Is the European Union as originally conceived likely to fracture? – part 2.

The energy crisis is sowing the seeds of major internal strife within the EU. As the difficulties mount EU politics becomes less forgiving.
Disputes are also piling up. Both Hungary and the Czech Republic have objected[1]to plans for a Russian gas price cap which now appear unlikely to be implemented. The European Commission also intends to cut funding[2]for Victor Orban’s Hungarian government due to “rule-of-law concerns”. This is unlikely to increase Hungary’s incentives to remain in the union. More broadly as funding becomes conditional on countries meeting the test of adhering to “European values ” the list of such essentially political requirements is likely to grow as economic conditions deteriorate and demands for uniform policies increase.

For example Poland is tired of constant extra demands from the EU such as the demand to withdraw from the changes the Polish government was planning to the judicial system in light of the distribution of funds from the Recovery Fund to its government. The governing party’s secretary-general Krzysztof Sobolewski has warned that unless Brussels changes its ways “we will have no choice but to pull out all the cannons in our arsenal and open fire“.[3]Given that several contentious decisions still require unanimous consent such a threat may be unwise to dismiss.

Fault lines are also forming in relation to the Russia sanctions. Moderation in this regard which is ultimately required by Germany and particularly Italy is not readily accepted (and may even attract internal sanctions[4]). Russia naturally exploits existing differences to undermine the EU’s cohesion. According to reports Russia is preparing to ship the first cargo from its new liquefied natural gas plant to Greece[5]. Hungary as an outlier is purchasing additional gas from Russia under their new agreement[6]. It will be interesting to see what Germany does if the economic and population impact of energy scarcity is as severe as some reports suggest.[7]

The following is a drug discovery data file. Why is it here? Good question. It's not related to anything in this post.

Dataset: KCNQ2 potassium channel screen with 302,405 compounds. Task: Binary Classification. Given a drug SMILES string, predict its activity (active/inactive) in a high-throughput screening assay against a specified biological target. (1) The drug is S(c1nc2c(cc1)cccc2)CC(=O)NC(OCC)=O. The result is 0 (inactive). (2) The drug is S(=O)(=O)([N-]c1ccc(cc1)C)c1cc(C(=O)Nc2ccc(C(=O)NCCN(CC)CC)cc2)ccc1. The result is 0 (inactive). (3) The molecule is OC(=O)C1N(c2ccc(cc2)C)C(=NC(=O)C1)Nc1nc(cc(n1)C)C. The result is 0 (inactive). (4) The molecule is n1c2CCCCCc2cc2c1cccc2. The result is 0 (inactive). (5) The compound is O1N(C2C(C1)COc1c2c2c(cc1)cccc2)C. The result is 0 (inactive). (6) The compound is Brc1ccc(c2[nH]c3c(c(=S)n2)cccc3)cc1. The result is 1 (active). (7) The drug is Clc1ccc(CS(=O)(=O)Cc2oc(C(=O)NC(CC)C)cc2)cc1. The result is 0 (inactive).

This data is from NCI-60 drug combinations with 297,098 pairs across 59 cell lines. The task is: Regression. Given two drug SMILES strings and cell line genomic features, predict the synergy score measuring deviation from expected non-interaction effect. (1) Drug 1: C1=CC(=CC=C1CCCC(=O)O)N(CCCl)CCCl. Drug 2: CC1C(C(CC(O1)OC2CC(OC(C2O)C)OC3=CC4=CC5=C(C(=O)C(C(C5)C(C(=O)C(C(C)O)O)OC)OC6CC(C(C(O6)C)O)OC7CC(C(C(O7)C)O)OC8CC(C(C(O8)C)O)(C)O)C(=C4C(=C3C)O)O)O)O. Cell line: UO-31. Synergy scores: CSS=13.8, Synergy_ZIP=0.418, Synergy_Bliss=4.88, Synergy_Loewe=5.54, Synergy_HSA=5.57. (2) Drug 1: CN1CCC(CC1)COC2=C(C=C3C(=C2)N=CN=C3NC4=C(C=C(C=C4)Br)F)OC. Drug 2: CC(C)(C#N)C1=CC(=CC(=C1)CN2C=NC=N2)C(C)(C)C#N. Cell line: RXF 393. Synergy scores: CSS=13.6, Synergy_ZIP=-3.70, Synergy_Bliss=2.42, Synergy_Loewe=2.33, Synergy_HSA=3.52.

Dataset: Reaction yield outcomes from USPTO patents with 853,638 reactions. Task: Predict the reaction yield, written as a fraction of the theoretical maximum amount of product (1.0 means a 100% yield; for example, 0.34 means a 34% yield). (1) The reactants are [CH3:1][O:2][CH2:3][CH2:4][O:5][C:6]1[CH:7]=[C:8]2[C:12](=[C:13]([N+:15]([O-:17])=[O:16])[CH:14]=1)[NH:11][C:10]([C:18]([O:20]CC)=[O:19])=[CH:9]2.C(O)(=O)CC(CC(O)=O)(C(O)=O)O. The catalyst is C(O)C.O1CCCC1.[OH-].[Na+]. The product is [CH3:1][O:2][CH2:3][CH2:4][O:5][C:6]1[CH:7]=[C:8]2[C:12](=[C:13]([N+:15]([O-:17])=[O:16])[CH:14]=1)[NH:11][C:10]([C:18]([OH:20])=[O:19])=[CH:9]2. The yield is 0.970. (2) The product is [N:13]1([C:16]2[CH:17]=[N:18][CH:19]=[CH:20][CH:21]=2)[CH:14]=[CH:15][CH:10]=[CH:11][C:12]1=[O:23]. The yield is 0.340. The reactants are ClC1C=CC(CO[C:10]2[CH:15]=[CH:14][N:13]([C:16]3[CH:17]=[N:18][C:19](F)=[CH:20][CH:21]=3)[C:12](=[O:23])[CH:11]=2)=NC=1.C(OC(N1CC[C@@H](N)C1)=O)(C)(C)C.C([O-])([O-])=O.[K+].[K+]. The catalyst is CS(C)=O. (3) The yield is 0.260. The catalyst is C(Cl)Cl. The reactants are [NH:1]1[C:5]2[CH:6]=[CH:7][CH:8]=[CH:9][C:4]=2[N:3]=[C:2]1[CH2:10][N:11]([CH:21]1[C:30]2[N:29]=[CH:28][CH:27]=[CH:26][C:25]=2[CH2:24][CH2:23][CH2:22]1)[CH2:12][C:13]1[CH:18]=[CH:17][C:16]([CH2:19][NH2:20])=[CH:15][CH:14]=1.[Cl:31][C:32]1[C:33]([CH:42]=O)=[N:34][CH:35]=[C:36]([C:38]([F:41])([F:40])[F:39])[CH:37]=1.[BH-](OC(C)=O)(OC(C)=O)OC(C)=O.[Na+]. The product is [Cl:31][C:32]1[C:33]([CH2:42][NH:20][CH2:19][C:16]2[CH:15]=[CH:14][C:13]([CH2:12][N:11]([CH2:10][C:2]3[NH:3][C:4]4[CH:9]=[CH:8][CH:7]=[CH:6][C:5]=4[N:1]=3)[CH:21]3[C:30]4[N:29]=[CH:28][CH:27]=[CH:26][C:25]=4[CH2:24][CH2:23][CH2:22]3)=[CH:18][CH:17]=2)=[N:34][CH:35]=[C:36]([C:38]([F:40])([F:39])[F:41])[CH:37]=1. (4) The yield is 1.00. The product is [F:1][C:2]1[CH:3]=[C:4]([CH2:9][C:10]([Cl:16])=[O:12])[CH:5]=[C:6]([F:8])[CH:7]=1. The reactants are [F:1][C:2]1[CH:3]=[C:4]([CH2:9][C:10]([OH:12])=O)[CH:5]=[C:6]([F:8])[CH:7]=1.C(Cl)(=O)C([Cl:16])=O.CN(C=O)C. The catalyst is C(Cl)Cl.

Aside from financial concerns Italy is caught between a “rock and a hard place” in terms of gas supply. While she has been able to reduce Russian gas imports from around 40% to 15-20% further reductions are becoming increasingly difficult. There are significant bottlenecks limiting the amount of gas that can be transferred from south to north Italy. Essentially only a sufficient Russian gas supply[8]can keep the lights on in northern Italy which is also the country’s industrial hub.

In practice this means that President Vladimir Putin has the ability to plunge Italy into a deep recession creating yet another EU economic basket case. This time Germany may be unable to guarantee the financing required to save Italian companies and banks. If this is the case the eurozone may face yet another debt crisis. Will Italy’s new government simply sit back and wait for this or will it insist on the EU or itself negotiating a deal with Russia?

So how will the EU react to these dangers?

Let’s assume that the European Commission will be persuaded to propose a Recovery Fund 2.0 which will need to be significantly larger than the previous one (of around €800 billion). The fund would help countries cope with rising energy prices while also assisting Italy’s and other countries’ bond markets in maintaining market confidence. While raising rates the ECB may be forced to resume quantitative easing. Indeed this may already be happening as the ECB’s balance sheet has grown by approximately €13 billion since mid-August.

The commission is likely to try to gain more power by making essentially unconstitutional demands such as the absurd “mandatory demand cut”[9]for electricity consumption. The commission has no legal or other authority to compel such action from member states though reducing demand is a prudent policy at this time and could be the subject of a commission recommendation.

The question remains whether all member states will “play ball” in this and future issues. We are not convinced.


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